WHAT HISTORY often records as a grand sweep of progress is in real time propelled by fragile moments of courage. One such moment occurred on Friday, when the Maryland House of Delegates garnered a slim majority to recognize same-sex marriage.
The 72 to 67 vote, clearing the threshold for approval by only one vote, was a dramatic and justified reversal. Last year, the march to marriage equality came to a halt in the House after conservatives and African American religious leaders expressed fears that a change in law could force religious institutions to perform marriage ceremonies that clashed with their beliefs. Theirs was an understandable concern and one that resulted in strong protections for religious organizations and their affiliates in this year’s proposal from Gov. Martin O’Malley (D). This wise accommodation rightly allayed the concerns of some and paved the way for Maryland to become the eighth jurisdiction, including the District of Columbia and, most recently before Friday, Washington state, to legalize same-sex marriage.
Firm and lasting change, we believe, is best achieved through the political process and Mr. O’Malley deserves credit for leading the campaign to allow same-sex couples in the state to share in the same rights and responsibilities as their heterosexual counterparts. Civil rights should not be a partisan issue, but only two Republicans voted for the bill: Robert A. Costa (Anne Arundel) and A. Wade Kach (Baltimore County).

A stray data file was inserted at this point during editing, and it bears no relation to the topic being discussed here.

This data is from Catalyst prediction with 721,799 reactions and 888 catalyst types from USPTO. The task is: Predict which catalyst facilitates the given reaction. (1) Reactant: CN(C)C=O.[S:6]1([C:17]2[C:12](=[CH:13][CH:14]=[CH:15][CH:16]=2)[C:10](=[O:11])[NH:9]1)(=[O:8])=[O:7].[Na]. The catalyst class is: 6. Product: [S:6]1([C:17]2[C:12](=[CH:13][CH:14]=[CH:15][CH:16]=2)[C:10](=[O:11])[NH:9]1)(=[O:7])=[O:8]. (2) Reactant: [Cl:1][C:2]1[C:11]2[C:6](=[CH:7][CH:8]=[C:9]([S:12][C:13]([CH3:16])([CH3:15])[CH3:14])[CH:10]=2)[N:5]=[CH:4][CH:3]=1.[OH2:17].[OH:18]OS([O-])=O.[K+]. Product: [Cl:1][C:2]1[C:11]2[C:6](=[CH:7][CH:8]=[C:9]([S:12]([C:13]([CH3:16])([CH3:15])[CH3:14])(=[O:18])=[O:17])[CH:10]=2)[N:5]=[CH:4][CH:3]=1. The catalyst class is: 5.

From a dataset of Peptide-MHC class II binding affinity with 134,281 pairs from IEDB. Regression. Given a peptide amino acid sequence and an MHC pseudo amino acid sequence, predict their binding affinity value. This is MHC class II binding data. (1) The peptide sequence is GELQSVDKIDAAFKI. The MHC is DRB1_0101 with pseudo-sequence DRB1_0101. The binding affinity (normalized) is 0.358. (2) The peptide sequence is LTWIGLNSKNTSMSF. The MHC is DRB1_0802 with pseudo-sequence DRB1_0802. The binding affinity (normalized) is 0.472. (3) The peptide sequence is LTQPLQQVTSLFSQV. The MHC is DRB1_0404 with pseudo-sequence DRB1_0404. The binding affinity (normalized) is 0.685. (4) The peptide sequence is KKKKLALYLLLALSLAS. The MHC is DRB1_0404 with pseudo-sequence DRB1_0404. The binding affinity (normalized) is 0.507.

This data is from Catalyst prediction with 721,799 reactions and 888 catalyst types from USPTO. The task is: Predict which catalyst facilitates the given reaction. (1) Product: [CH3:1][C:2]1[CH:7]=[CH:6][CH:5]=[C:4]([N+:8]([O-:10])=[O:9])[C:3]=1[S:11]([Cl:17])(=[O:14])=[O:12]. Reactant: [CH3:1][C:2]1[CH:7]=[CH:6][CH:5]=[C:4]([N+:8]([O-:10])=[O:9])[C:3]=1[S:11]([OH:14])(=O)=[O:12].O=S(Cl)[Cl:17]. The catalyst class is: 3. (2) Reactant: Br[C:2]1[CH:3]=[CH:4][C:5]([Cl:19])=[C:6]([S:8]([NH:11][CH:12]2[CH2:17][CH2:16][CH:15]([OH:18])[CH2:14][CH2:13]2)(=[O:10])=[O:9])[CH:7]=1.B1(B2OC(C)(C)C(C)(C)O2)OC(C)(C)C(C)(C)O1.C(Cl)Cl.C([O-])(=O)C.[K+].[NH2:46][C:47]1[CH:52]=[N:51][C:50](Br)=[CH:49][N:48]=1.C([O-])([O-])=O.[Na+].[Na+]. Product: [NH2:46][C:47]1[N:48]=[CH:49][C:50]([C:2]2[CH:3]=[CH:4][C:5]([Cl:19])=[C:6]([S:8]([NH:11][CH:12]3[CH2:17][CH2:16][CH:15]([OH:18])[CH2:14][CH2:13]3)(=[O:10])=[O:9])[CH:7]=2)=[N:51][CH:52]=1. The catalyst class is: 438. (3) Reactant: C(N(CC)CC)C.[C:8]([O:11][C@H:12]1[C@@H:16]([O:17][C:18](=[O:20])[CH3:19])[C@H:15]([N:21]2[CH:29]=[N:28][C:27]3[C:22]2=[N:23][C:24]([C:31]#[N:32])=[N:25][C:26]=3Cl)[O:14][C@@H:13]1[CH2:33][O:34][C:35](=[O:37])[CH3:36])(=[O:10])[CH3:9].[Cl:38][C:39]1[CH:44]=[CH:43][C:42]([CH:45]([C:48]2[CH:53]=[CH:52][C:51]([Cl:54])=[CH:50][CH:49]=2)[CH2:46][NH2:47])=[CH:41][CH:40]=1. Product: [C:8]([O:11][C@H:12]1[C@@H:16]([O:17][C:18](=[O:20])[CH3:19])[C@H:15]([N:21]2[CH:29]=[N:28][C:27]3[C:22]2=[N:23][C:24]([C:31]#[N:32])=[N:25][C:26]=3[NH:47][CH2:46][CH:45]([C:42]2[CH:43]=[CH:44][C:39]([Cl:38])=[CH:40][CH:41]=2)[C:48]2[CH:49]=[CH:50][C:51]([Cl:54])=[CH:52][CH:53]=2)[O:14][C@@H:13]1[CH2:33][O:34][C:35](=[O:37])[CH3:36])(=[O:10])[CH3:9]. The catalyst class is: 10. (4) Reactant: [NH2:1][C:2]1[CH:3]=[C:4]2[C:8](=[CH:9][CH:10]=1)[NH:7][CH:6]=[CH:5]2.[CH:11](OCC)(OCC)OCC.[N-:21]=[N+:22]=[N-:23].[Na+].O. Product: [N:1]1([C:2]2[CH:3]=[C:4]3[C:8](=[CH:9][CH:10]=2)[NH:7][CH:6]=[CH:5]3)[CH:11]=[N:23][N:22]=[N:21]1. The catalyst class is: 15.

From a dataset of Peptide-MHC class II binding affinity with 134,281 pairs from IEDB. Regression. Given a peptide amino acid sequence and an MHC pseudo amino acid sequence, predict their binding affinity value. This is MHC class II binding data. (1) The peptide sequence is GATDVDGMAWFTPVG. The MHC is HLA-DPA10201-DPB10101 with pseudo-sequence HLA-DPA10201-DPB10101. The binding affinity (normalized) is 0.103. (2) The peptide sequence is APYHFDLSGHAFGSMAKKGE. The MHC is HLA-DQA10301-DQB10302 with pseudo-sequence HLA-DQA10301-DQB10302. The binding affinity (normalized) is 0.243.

Del. Tiffany T. Alston (D-Prince George’s), who sponsored a marriage equality bill last year only to reverse course after complaints from constituents, cast a “yea” vote this time to allow the measure to proceed. The bill would not have progressed without the leadership of House Speaker Michael E. Busch (D-Anne Arundel) and the support of a handful of Democrats from conservative parts of the state, including John L. Bohanan Jr. (D-St. Mary’s), who provided the 72nd vote.
The fight for marriage equality is far from over. The Senate, which passed the measure last year, is expected to once again embrace the bill, which Mr. O’Malley has pledged to sign. The law would not take effect until January 2013; in the meantime, opponents hope to gather enough signatures to put the question of same-sex marriage on the ballot in November.
The prospect of subjecting the rights of the state’s gay couples to a popularity contest is discomforting. But such are the laws in Maryland, which gives voters the power to bring a broad array of questions to referendum.
And there is reason to hope for a good outcome: A recent poll by this newspaper showed that roughly half of all the state’s residents support same-sex marriage, while 44 percent oppose the change.
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